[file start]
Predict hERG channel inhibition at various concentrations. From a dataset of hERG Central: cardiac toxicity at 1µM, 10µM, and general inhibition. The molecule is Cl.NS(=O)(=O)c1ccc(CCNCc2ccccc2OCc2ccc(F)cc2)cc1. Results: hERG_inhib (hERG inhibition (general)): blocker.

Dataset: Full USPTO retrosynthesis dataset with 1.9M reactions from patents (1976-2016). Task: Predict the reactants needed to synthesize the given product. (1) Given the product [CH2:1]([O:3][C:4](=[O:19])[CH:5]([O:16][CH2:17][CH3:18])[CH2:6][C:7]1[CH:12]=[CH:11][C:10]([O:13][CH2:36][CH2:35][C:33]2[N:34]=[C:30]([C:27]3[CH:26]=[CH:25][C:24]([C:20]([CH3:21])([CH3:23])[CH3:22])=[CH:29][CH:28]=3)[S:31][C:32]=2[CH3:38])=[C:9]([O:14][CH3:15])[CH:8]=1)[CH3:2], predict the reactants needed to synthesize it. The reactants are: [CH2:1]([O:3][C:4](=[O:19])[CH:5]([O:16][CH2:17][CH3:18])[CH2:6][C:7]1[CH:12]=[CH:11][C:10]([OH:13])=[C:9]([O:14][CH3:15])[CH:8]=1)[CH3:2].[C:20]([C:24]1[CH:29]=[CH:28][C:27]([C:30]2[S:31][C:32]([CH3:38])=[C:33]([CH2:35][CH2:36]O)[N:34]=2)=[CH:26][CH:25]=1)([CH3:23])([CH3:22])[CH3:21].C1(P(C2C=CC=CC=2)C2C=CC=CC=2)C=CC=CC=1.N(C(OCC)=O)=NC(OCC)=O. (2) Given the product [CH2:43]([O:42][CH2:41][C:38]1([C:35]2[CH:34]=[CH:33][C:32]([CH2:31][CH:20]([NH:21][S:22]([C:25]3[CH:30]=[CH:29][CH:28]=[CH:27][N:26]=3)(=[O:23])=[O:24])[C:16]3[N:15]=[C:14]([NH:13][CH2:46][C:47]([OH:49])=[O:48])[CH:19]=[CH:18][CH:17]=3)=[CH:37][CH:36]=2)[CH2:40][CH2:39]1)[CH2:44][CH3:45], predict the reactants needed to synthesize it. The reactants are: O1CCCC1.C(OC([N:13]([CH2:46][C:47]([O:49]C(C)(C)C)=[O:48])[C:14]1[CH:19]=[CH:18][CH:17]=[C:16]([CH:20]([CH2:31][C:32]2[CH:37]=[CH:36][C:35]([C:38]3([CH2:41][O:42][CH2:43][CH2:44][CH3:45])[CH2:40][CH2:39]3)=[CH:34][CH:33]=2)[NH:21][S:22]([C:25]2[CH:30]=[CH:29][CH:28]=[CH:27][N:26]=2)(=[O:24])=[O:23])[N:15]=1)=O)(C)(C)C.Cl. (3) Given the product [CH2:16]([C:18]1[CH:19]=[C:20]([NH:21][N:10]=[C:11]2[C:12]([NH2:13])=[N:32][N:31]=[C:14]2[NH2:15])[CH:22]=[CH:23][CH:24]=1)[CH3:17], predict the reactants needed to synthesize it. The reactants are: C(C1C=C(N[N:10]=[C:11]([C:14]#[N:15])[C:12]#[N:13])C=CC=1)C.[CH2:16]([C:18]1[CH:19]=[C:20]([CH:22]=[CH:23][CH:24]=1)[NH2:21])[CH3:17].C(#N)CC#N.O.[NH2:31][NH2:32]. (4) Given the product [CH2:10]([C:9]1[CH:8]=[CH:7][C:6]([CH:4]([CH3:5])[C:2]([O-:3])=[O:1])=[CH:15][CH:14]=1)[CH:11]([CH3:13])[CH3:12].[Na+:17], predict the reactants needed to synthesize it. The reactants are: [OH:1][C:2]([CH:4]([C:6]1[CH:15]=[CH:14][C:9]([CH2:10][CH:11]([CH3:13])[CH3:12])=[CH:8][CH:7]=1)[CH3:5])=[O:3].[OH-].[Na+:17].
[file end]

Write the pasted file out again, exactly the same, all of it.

Predict hERG channel inhibition at various concentrations. From a dataset of hERG Central: cardiac toxicity at 1µM, 10µM, and general inhibition. The molecule is Cl.NS(=O)(=O)c1ccc(CCNCc2ccccc2OCc2ccc(F)cc2)cc1. Results: hERG_inhib (hERG inhibition (general)): blocker.

Dataset: Full USPTO retrosynthesis dataset with 1.9M reactions from patents (1976-2016). Task: Predict the reactants needed to synthesize the given product. (1) Given the product [CH2:1]([O:3][C:4](=[O:19])[CH:5]([O:16][CH2:17][CH3:18])[CH2:6][C:7]1[CH:12]=[CH:11][C:10]([O:13][CH2:36][CH2:35][C:33]2[N:34]=[C:30]([C:27]3[CH:26]=[CH:25][C:24]([C:20]([CH3:21])([CH3:23])[CH3:22])=[CH:29][CH:28]=3)[S:31][C:32]=2[CH3:38])=[C:9]([O:14][CH3:15])[CH:8]=1)[CH3:2], predict the reactants needed to synthesize it. The reactants are: [CH2:1]([O:3][C:4](=[O:19])[CH:5]([O:16][CH2:17][CH3:18])[CH2:6][C:7]1[CH:12]=[CH:11][C:10]([OH:13])=[C:9]([O:14][CH3:15])[CH:8]=1)[CH3:2].[C:20]([C:24]1[CH:29]=[CH:28][C:27]([C:30]2[S:31][C:32]([CH3:38])=[C:33]([CH2:35][CH2:36]O)[N:34]=2)=[CH:26][CH:25]=1)([CH3:23])([CH3:22])[CH3:21].C1(P(C2C=CC=CC=2)C2C=CC=CC=2)C=CC=CC=1.N(C(OCC)=O)=NC(OCC)=O. (2) Given the product [CH2:43]([O:42][CH2:41][C:38]1([C:35]2[CH:34]=[CH:33][C:32]([CH2:31][CH:20]([NH:21][S:22]([C:25]3[CH:30]=[CH:29][CH:28]=[CH:27][N:26]=3)(=[O:23])=[O:24])[C:16]3[N:15]=[C:14]([NH:13][CH2:46][C:47]([OH:49])=[O:48])[CH:19]=[CH:18][CH:17]=3)=[CH:37][CH:36]=2)[CH2:40][CH2:39]1)[CH2:44][CH3:45], predict the reactants needed to synthesize it. The reactants are: O1CCCC1.C(OC([N:13]([CH2:46][C:47]([O:49]C(C)(C)C)=[O:48])[C:14]1[CH:19]=[CH:18][CH:17]=[C:16]([CH:20]([CH2:31][C:32]2[CH:37]=[CH:36][C:35]([C:38]3([CH2:41][O:42][CH2:43][CH2:44][CH3:45])[CH2:40][CH2:39]3)=[CH:34][CH:33]=2)[NH:21][S:22]([C:25]2[CH:30]=[CH:29][CH:28]=[CH:27][N:26]=2)(=[O:24])=[O:23])[N:15]=1)=O)(C)(C)C.Cl. (3) Given the product [CH2:16]([C:18]1[CH:19]=[C:20]([NH:21][N:10]=[C:11]2[C:12]([NH2:13])=[N:32][N:31]=[C:14]2[NH2:15])[CH:22]=[CH:23][CH:24]=1)[CH3:17], predict the reactants needed to synthesize it. The reactants are: C(C1C=C(N[N:10]=[C:11]([C:14]#[N:15])[C:12]#[N:13])C=CC=1)C.[CH2:16]([C:18]1[CH:19]=[C:20]([CH:22]=[CH:23][CH:24]=1)[NH2:21])[CH3:17].C(#N)CC#N.O.[NH2:31][NH2:32]. (4) Given the product [CH2:10]([C:9]1[CH:8]=[CH:7][C:6]([CH:4]([CH3:5])[C:2]([O-:3])=[O:1])=[CH:15][CH:14]=1)[CH:11]([CH3:13])[CH3:12].[Na+:17], predict the reactants needed to synthesize it. The reactants are: [OH:1][C:2]([CH:4]([C:6]1[CH:15]=[CH:14][C:9]([CH2:10][CH:11]([CH3:13])[CH3:12])=[CH:8][CH:7]=1)[CH3:5])=[O:3].[OH-].[Na+:17].